Russian servicemen board a military aircraft on their way to Kazakhstan, at an airfield outside Moscow, Russia, on Thursday. Photo by Russian Defense Ministry/EPA-EFE
Jan. 6 (UPI) -- A number of protesters and law enforcement officers were killed during more violence in Kazakhstan on Thursday and rioters broke into government buildings and set some on fire, officials said.
The clashes continued overnight after days of civil unrest, which began as a demonstration against rising fuel prices but signal wider discontent among citizens of the country of 19 million.
After the city hall in the capital, Almaty was set afire and the Kazakhstan airport was overrun on Wednesday, police opened fire on the angry mob. Internet service was blacked out nationwide amid rising calls for the removal of the authoritarian government.
Demonstrators are seen on Wednesday in Almaty, Kazakhstan. Protests have been going for a few days and have risen in intensity. They began as a show of disapproval over the doubling of fuel prices. Photo by EPA-EFE
A Russian-led military alliance sent peacekeepers to Kazakhstan overnight to help stabilize the unrest, which began days ago as a protest against the rising cost of liquefied petroleum gas.
According to the United Nations citing government officials, nearly 1,000 people have been injured in the protests and 12 law enforcement officers have died and another 317 have been injured.
More than 2,000 people have been detained by police, it said.
Kazakh President Kassym-Jomart Tokayev has asked the Collective Security Treaty Organization, an alliance consisting of forces from Russia, Armenia, Belarus, Kazakhstan, Kyrgyzstan and Tajikistan, to intervene.
Tokayev has declared a state of emergency in Almaty until at least Jan. 19.
Meanwhile, world leaders watch with concern the unfolding unrest, which is believed to be the worst Kazakhstan has seen since it declared independence in 1991 after the fall of the Soviet Union.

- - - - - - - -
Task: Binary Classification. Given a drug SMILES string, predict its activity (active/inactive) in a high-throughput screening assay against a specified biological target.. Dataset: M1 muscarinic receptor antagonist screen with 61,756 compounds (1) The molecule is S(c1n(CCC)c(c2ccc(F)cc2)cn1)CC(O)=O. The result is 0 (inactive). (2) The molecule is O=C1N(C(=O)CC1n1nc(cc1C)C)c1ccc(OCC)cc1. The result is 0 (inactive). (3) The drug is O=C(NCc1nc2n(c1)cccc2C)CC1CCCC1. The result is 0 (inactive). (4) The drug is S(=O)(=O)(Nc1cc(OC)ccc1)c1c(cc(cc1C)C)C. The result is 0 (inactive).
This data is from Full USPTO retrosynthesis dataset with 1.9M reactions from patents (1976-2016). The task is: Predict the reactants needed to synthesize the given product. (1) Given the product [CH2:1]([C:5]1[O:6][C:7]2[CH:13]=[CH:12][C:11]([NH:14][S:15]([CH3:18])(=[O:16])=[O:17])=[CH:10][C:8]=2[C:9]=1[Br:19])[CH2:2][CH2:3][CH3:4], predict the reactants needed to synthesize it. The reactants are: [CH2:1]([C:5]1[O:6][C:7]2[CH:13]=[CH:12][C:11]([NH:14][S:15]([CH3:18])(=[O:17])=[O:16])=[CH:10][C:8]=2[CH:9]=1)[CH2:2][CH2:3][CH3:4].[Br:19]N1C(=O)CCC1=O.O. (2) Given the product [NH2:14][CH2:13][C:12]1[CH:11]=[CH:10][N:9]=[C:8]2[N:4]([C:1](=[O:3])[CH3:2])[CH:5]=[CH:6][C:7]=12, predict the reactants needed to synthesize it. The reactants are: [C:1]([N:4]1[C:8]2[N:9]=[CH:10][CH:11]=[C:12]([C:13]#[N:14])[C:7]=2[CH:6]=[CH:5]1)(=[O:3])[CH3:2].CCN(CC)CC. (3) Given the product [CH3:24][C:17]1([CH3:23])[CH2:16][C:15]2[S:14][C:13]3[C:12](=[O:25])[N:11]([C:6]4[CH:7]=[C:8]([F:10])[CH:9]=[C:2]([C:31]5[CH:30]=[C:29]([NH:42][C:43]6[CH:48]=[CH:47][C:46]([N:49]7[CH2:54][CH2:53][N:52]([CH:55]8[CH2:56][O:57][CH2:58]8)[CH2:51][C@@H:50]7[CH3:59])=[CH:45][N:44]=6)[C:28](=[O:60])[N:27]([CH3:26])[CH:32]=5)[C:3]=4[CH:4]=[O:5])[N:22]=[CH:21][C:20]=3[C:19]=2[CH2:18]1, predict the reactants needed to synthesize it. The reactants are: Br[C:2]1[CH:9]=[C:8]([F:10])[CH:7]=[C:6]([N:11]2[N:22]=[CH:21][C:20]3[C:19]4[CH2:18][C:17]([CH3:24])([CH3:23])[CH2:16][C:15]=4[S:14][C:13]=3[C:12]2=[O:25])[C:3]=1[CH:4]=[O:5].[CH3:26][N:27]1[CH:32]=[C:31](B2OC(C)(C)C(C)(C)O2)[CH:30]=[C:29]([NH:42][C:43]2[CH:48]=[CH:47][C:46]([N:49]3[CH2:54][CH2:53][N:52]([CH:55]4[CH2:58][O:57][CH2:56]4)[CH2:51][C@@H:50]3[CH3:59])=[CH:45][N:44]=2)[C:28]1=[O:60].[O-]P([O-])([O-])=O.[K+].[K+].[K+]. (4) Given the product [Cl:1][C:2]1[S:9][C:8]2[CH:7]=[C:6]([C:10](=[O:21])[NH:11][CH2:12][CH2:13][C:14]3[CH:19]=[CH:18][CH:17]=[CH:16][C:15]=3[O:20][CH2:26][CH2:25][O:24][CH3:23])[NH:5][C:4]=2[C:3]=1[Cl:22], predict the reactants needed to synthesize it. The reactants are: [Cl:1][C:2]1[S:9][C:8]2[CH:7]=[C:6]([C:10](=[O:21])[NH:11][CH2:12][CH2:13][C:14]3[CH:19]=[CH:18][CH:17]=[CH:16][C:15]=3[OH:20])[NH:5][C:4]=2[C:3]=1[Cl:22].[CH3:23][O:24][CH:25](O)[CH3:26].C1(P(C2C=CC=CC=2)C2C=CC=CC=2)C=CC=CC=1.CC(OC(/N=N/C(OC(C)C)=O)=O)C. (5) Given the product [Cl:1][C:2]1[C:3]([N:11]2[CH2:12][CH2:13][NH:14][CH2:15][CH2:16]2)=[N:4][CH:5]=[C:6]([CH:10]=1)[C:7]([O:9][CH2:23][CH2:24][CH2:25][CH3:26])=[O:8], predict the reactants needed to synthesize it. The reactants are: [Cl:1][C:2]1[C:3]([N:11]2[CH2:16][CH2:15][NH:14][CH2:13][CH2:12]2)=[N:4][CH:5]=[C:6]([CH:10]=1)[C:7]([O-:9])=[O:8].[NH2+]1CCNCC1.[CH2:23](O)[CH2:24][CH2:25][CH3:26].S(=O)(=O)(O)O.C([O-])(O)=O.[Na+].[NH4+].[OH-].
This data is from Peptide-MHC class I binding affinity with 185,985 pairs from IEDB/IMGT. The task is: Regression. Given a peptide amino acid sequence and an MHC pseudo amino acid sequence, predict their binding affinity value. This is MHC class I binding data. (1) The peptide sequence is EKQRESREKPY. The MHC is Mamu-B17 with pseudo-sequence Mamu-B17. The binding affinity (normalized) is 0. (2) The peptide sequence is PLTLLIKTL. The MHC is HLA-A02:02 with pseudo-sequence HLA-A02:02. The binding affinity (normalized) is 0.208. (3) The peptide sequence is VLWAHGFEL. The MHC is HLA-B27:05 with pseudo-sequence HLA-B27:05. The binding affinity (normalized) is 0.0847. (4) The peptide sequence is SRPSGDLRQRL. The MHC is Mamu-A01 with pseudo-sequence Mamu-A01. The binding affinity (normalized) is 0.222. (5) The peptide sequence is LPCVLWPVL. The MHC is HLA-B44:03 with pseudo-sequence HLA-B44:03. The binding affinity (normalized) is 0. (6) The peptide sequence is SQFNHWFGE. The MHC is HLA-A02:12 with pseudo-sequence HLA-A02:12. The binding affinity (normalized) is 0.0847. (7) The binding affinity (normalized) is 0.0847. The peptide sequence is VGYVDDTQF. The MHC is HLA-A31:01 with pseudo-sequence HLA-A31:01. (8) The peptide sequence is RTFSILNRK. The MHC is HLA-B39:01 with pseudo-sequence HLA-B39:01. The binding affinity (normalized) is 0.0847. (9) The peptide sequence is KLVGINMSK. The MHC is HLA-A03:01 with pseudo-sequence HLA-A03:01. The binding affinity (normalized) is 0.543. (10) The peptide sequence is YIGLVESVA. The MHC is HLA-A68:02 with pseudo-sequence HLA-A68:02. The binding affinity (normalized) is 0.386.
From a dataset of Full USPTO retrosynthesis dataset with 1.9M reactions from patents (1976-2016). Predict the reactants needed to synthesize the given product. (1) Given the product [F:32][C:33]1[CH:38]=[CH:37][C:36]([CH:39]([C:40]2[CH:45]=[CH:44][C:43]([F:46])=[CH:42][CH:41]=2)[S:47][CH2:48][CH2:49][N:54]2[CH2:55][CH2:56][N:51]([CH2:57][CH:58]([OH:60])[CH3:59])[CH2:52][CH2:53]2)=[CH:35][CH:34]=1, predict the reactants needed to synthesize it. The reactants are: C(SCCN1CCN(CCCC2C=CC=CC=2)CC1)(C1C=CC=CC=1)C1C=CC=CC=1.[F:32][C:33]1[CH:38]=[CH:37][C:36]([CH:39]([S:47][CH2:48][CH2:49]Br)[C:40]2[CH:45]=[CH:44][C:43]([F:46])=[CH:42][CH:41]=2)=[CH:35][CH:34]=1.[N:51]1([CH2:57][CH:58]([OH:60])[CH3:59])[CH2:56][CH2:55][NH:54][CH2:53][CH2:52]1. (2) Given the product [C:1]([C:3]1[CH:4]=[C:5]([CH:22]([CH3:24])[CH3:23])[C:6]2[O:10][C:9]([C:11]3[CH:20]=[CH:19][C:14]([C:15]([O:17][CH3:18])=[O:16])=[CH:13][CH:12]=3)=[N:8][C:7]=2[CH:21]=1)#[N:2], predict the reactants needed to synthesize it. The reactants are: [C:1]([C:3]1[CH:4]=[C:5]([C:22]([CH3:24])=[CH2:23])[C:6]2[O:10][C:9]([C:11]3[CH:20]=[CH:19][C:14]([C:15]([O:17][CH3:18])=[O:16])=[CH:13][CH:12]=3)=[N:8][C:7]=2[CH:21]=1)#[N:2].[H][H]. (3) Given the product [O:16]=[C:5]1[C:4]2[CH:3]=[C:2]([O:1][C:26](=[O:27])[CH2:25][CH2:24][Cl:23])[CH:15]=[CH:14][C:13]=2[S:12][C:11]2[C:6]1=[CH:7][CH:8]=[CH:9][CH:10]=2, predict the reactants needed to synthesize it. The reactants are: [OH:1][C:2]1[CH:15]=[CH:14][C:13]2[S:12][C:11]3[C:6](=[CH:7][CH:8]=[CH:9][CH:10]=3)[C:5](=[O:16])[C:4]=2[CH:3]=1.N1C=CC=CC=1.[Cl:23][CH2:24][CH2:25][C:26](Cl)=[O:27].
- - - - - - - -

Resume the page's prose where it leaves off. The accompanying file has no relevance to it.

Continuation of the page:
"We are closely monitoring reports that the Collective Security Treaty Organization has dispatched its collective peacekeeping forces to Kazakhstan," State Department spokesman Ned Price told reporters during a press conference Thursday. "I will say that the United States and, frankly, the world will be watching for any violation of human rights."
"We will also be watching for any actions that may lay the predicate for the seizure of Kazakh institutions," he said. "We certainly hope it does not come to that."
Britain's foreign ministry also called for calm and for the authorities to resume Internet services and to respect the freedom of speech and expression while condemning the acts of violence and damage to property.
"The UK encourages a peaceful resolution through engagement between the authorities and civil society," a spokesman said in a statement.
Michelle Bachelet, the U.N. high commissioner for Human Rights, in a statement Thursday urged both sides to refrain from violence, while voicing concern over the potential eroding of human rights under the state of emergency.
"States do have the right to declare states of emergency under certain narrow circumstances, but any derogation of human rights is subject to strict requirements of necessity and proportionality," the U.N. human rights chief said. "Certain rights, including the right to life, the prohibition against torture and other ill-treatment and the right not to be arbitrarily detained continue to apply in all circumstances."